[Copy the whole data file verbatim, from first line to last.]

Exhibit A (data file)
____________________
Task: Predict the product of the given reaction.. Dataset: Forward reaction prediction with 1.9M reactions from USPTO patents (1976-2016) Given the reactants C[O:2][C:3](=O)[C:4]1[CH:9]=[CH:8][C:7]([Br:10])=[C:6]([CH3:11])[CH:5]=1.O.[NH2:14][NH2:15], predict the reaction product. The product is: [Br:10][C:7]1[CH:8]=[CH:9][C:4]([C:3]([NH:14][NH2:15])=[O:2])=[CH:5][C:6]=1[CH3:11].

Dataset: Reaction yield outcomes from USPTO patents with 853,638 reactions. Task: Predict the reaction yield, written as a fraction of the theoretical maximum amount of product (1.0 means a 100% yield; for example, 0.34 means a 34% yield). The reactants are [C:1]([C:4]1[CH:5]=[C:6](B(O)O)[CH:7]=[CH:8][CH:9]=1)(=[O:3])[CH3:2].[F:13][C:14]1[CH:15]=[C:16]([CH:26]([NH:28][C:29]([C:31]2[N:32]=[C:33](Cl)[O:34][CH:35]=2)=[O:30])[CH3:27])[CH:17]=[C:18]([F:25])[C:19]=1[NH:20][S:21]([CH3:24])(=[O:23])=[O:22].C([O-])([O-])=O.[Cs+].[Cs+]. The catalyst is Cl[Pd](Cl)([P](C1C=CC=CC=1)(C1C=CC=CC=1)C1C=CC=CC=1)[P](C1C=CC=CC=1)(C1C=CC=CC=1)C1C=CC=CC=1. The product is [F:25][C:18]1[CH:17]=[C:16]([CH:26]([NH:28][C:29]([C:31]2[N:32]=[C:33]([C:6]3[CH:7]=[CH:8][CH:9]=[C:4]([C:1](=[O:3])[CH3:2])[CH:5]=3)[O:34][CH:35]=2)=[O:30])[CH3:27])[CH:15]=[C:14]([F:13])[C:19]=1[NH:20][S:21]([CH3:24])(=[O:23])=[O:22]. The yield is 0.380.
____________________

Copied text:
Task: Predict the product of the given reaction.. Dataset: Forward reaction prediction with 1.9M reactions from USPTO patents (1976-2016) Given the reactants C[O:2][C:3](=O)[C:4]1[CH:9]=[CH:8][C:7]([Br:10])=[C:6]([CH3:11])[CH:5]=1.O.[NH2:14][NH2:15], predict the reaction product. The product is: [Br:10][C:7]1[CH:8]=[CH:9][C:4]([C:3]([NH:14][NH2:15])=[O:2])=[CH:5][C:6]=1[CH3:11].

Dataset: Reaction yield outcomes from USPTO patents with 853,638 reactions. Task: Predict the reaction yield, written as a fraction of the theoretical maximum amount of product (1.0 means a 100% yield; for example, 0.34 means a 34% yield). The reactants are [C:1]([C:4]1[CH:5]=[C:6](B(O)O)[CH:7]=[CH:8][CH:9]=1)(=[O:3])[CH3:2].[F:13][C:14]1[CH:15]=[C:16]([CH:26]([NH:28][C:29]([C:31]2[N:32]=[C:33](Cl)[O:34][CH:35]=2)=[O:30])[CH3:27])[CH:17]=[C:18]([F:25])[C:19]=1[NH:20][S:21]([CH3:24])(=[O:23])=[O:22].C([O-])([O-])=O.[Cs+].[Cs+]. The catalyst is Cl[Pd](Cl)([P](C1C=CC=CC=1)(C1C=CC=CC=1)C1C=CC=CC=1)[P](C1C=CC=CC=1)(C1C=CC=CC=1)C1C=CC=CC=1. The product is [F:25][C:18]1[CH:17]=[C:16]([CH:26]([NH:28][C:29]([C:31]2[N:32]=[C:33]([C:6]3[CH:7]=[CH:8][CH:9]=[C:4]([C:1](=[O:3])[CH3:2])[CH:5]=3)[O:34][CH:35]=2)=[O:30])[CH3:27])[CH:15]=[C:14]([F:13])[C:19]=1[NH:20][S:21]([CH3:24])(=[O:23])=[O:22]. The yield is 0.380.